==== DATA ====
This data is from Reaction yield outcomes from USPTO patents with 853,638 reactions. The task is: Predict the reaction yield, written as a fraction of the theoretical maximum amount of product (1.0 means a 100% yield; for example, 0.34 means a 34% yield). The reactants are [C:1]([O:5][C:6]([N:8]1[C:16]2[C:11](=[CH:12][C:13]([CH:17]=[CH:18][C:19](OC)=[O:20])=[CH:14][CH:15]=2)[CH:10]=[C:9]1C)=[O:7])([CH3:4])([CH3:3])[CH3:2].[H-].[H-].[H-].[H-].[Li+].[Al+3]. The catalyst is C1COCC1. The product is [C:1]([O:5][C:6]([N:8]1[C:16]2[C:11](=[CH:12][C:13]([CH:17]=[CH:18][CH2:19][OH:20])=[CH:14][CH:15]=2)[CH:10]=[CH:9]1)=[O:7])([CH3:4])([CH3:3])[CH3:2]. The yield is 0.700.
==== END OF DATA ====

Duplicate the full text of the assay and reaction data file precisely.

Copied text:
This data is from Reaction yield outcomes from USPTO patents with 853,638 reactions. The task is: Predict the reaction yield, written as a fraction of the theoretical maximum amount of product (1.0 means a 100% yield; for example, 0.34 means a 34% yield). The reactants are [C:1]([O:5][C:6]([N:8]1[C:16]2[C:11](=[CH:12][C:13]([CH:17]=[CH:18][C:19](OC)=[O:20])=[CH:14][CH:15]=2)[CH:10]=[C:9]1C)=[O:7])([CH3:4])([CH3:3])[CH3:2].[H-].[H-].[H-].[H-].[Li+].[Al+3]. The catalyst is C1COCC1. The product is [C:1]([O:5][C:6]([N:8]1[C:16]2[C:11](=[CH:12][C:13]([CH:17]=[CH:18][CH2:19][OH:20])=[CH:14][CH:15]=2)[CH:10]=[CH:9]1)=[O:7])([CH3:4])([CH3:3])[CH3:2]. The yield is 0.700.